A planet organized by humans economics

Published on October 19th, 2012 | by Simi

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I was skeptical but now I’m convinced: Math matters

“But once I learned the skills, I changed my mind. I can’t overstate how much it made me a better economist. The ability to think mathematically made me much smarter. I could hold my own in seminars because the equations clarified my thoughts and enabled me to spot logical inconsistencies in other people’s arguments.”

 

Allison Schrager is an economist and works for Dimensional Fund Advisors where she develops private pension account investment strategies. These views do not reflect Dimensional.

To be a successful economist, you need lots of math. The Nobel Prize in economics went to Lloyd Shapley, whose PhD is in math, and Alvin Roth, whose research includes many equations. Before the Oct. 15 announcement, Quartz’s Ritchie King marveled at how quantitative economics has become. Yet I often hear rants like this (usually from non-economists) suggesting math is ruining economics. The argument goes something like this: Equations over-simplify human behavior. Or, as in this case, that economics should have fewer equations so everyone can understand and criticize it.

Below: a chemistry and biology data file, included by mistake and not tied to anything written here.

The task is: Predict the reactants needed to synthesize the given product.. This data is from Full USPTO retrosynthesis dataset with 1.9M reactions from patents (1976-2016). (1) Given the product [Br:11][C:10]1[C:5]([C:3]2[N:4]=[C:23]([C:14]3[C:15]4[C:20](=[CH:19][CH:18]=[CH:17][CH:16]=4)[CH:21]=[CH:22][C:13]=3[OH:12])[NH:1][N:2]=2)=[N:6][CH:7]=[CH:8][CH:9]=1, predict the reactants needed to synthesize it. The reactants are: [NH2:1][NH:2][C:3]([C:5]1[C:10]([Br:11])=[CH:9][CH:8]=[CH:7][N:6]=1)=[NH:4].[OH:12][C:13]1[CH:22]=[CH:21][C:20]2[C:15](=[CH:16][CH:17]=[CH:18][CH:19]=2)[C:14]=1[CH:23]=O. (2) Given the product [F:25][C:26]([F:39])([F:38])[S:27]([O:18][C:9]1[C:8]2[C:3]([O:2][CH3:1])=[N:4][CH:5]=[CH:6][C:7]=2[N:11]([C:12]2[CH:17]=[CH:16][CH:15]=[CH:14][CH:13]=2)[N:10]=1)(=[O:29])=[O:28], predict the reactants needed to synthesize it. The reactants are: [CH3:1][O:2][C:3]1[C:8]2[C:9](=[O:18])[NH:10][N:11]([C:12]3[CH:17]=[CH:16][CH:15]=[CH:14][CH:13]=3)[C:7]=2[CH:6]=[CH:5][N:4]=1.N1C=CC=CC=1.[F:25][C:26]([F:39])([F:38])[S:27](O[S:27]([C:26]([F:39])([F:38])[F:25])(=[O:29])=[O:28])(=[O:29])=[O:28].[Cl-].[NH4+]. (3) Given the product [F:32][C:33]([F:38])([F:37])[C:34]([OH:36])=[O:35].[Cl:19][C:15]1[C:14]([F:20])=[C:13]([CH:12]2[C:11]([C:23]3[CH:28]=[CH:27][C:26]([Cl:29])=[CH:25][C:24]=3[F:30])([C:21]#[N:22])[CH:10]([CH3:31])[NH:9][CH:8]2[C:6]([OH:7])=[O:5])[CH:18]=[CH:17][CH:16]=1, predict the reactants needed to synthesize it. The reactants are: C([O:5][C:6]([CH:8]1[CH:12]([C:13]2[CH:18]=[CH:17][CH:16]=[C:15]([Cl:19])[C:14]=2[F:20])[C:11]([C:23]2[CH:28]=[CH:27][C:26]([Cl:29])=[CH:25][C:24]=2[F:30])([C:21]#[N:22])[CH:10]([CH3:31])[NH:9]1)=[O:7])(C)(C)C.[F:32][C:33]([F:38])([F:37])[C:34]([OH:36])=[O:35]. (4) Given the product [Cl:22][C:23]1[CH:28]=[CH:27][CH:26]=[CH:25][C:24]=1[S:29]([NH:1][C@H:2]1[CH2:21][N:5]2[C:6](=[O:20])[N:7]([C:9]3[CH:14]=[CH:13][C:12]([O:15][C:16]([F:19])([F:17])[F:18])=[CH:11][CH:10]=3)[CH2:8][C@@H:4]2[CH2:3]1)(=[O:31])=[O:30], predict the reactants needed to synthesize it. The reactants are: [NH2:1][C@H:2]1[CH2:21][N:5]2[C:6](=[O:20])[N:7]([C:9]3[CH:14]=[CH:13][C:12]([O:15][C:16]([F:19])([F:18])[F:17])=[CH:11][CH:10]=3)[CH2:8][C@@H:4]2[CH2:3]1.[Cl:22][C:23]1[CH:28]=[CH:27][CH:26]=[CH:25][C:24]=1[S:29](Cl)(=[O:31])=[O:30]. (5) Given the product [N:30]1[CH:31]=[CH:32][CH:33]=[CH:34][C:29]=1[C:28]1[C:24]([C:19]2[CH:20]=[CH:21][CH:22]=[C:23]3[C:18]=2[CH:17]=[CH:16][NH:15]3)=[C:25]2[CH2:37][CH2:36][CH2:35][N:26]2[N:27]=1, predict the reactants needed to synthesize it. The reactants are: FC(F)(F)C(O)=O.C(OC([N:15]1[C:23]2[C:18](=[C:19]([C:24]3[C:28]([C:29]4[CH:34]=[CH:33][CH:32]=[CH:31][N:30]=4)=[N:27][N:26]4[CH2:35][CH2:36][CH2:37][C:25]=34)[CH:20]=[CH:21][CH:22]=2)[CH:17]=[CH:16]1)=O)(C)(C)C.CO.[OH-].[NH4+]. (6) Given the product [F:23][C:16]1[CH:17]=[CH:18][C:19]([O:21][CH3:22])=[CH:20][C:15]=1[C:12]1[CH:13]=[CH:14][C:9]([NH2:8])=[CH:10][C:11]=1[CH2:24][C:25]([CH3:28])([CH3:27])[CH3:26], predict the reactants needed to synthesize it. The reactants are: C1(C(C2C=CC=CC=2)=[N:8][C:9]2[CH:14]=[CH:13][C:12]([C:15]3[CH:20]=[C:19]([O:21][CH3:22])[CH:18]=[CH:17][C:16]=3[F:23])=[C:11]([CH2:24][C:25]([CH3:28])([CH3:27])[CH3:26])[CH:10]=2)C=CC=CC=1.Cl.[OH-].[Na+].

I don’t know enough math to understand a theoretical physics paper. I find physics interesting and experience gravity, but I have no business telling physicists how to do their work. The scope of economic, academic research is to push the knowledge frontier forward and, from this, offer policy solutions, not appeal to lay people.

Regarding over-simplification, I’d argue the opposite. Economic models are stylized abstractions of reality; designing them is an art and a science. I once had a professor who’d compare economic models to maps. If you include every tree and back road, the map is intractable. The same is true for economic models. You choose what’s important to include in order to understand how certain factors relate to each other. Even then, the math gets very complicated. Equations help economists see subtle points, higher order effects, changes in incentives, and how their ideas relate to earlier work. It also helps them to test their theories on data.

Great economists like Paul Krugman and Greg Mankiw (on the same side for once) each eloquently defended the role of mathematics in economic research. Before I went to graduate school, I was skeptical of how much math economists used. I also quoted Alfred Marshall and cited Adam Smith as examples. I tried to read papers in top journals and believed I understood them from the introduction.

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